Iraqi government forces and allied tribal militia have retaken the town of Al-Baghdadi, from where jihadists had threatened to attack an airbase housing US troops, the US military has said.
Fighters from the Islamic State group had taken Al-Baghdadi, a small town on the Euphrates River in western Iraq, in February, posing a threat to a nearby base where American forces train their Iraqi counterparts.
A statement from the headquarters of the US-led coalition conducting air strikes in Iraq and Syria against jihadist targets said it had ordered 26 air strikes around the town since February 22.
“Iraqi security forces and tribal fighters from the Anbar region have successfully cleared Al-Baghdadi of ISIL (IS), retaking both the police station and three Euphrates River bridges,” it said.
US ground forces were not directly employed in the battle, but “the coalition supported the operation with surveillance assets and advise and assist teams” attached to Iraqi headquarters units.
Iraqi and Kurdish forces, supported by Sunni tribes and Shiite militias, have begun to push back IS forces from a swathe of territory the jihadists seized last year in their quest to build an Islamist “caliphate.”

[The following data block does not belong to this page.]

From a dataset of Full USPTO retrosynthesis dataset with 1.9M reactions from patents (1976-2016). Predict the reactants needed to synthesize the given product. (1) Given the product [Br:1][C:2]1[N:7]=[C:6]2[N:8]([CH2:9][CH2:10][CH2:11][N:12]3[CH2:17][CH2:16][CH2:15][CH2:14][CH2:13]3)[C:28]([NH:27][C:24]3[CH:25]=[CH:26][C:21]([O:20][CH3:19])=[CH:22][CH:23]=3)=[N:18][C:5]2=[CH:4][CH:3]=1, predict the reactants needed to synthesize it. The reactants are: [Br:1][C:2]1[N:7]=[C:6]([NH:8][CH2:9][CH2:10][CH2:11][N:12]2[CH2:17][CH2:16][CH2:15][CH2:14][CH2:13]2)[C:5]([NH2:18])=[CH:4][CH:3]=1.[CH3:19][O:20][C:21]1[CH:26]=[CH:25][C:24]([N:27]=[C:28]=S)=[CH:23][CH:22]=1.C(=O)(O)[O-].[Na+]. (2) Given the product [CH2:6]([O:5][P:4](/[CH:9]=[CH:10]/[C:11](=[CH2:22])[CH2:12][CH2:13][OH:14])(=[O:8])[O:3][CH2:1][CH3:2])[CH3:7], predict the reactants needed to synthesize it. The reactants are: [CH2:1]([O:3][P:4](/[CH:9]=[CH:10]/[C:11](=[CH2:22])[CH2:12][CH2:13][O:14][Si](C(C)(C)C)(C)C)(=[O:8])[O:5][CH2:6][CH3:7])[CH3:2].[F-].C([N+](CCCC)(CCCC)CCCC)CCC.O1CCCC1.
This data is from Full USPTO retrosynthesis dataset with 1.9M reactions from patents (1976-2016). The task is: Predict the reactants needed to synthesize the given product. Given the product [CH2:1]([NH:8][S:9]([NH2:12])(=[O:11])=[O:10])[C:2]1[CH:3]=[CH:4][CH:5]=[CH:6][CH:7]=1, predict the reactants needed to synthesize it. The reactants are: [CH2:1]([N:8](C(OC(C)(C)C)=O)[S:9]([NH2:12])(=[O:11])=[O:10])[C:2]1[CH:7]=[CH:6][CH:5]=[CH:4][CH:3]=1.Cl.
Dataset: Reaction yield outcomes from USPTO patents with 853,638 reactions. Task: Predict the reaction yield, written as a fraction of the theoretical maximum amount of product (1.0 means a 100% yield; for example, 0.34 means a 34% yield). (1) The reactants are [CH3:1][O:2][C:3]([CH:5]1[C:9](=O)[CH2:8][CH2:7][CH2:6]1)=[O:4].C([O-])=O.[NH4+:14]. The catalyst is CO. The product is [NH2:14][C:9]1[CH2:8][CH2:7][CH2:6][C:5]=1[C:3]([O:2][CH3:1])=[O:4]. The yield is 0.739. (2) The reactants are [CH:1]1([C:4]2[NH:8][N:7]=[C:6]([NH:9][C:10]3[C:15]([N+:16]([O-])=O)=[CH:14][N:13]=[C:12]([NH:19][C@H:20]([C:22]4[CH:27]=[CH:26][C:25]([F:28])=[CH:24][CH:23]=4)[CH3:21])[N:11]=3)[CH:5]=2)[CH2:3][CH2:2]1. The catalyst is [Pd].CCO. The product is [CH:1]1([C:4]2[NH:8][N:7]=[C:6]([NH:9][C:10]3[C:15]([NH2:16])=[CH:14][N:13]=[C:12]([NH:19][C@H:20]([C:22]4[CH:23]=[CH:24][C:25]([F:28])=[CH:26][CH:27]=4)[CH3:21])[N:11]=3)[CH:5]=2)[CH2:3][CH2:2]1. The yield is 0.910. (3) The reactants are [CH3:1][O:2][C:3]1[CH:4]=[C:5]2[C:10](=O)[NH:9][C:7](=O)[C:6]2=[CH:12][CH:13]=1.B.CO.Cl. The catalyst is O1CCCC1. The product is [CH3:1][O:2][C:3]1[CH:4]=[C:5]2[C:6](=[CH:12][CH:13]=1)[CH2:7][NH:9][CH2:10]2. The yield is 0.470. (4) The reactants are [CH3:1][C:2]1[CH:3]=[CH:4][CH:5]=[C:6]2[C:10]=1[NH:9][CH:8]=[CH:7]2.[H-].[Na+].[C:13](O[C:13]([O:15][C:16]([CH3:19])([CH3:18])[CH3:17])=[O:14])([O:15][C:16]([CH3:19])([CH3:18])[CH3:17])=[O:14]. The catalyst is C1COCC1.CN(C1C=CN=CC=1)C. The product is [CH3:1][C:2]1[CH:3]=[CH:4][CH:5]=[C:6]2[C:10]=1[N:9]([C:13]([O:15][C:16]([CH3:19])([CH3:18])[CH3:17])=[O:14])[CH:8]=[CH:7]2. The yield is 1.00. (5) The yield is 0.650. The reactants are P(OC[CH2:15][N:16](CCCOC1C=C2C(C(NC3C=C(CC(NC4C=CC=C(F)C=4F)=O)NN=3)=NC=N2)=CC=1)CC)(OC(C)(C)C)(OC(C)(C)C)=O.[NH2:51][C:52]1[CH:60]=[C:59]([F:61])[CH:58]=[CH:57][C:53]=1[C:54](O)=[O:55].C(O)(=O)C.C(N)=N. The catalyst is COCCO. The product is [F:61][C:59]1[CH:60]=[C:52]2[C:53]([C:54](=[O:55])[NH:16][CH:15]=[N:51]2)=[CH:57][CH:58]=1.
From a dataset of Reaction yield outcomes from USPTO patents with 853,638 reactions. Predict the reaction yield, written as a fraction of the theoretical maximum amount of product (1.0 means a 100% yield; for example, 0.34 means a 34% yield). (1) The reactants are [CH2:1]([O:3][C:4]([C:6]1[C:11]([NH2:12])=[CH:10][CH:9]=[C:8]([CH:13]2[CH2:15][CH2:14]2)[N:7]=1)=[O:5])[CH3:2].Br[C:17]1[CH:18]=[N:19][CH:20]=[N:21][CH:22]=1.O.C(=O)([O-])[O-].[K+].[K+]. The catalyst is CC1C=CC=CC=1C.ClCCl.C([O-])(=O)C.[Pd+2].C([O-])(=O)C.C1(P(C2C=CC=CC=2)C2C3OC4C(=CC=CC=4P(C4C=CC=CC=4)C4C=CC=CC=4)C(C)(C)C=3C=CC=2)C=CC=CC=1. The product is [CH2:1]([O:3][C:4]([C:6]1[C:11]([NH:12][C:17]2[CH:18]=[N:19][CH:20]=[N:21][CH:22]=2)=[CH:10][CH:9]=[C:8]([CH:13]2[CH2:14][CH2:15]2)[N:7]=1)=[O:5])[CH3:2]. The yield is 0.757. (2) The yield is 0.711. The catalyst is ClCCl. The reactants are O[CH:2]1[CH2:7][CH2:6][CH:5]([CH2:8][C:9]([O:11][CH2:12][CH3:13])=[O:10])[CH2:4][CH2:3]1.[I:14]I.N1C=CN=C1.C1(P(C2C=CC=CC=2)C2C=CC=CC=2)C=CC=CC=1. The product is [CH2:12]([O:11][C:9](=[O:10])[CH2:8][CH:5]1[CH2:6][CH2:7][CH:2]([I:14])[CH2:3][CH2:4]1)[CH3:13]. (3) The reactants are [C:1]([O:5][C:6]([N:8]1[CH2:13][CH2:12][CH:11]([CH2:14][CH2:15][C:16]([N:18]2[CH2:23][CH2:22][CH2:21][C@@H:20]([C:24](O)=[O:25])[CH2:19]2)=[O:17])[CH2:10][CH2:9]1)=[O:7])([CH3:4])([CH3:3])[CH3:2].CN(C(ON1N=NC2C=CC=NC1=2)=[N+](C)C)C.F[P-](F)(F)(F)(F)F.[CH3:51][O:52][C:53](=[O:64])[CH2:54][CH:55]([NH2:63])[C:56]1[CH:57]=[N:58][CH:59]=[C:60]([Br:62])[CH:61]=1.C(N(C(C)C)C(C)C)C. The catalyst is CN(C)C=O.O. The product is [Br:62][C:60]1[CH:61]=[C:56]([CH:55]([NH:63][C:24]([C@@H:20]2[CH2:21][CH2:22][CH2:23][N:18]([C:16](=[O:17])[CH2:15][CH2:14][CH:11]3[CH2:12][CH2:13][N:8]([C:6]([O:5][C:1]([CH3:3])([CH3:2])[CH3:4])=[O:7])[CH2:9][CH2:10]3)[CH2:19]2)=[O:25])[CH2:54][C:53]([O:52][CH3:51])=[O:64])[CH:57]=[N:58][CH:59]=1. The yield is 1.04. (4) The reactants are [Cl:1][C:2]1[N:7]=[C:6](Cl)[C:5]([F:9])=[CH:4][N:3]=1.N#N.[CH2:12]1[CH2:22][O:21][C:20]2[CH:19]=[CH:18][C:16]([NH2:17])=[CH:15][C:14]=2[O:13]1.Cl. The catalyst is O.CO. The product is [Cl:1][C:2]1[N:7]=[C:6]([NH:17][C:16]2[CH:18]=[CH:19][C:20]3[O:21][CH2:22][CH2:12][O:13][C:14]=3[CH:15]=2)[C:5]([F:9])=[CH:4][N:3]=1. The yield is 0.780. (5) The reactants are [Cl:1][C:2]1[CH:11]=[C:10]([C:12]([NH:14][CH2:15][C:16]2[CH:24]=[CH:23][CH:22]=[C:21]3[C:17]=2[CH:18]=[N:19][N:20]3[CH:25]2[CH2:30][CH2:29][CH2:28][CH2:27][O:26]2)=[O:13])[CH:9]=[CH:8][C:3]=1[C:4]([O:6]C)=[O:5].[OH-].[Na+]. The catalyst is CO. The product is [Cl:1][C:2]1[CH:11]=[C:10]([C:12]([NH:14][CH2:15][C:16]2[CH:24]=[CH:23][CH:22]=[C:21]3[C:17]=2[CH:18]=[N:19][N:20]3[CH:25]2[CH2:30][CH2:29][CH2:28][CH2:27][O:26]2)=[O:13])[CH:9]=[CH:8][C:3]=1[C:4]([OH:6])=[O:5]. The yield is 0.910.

The Islamic State group is widely reviled for it brutal tactics—including mass rapes, murders and kidnaps—but concerns have also been raised over sectarian killings by Shiite pro-government forces in recaptured Sunni areas.
On February 13, as Al-Baghdadi was falling to IS fighters, suicide bombers attacked Iraqi forces protecting the nearby Al-Asad air base, where a small contingent of US troops works with Iraqi allies.
No Americans were hurt in the assault but their relative proximity to the fighting increased fears that US ground troops could find themselves drawn into the conflict.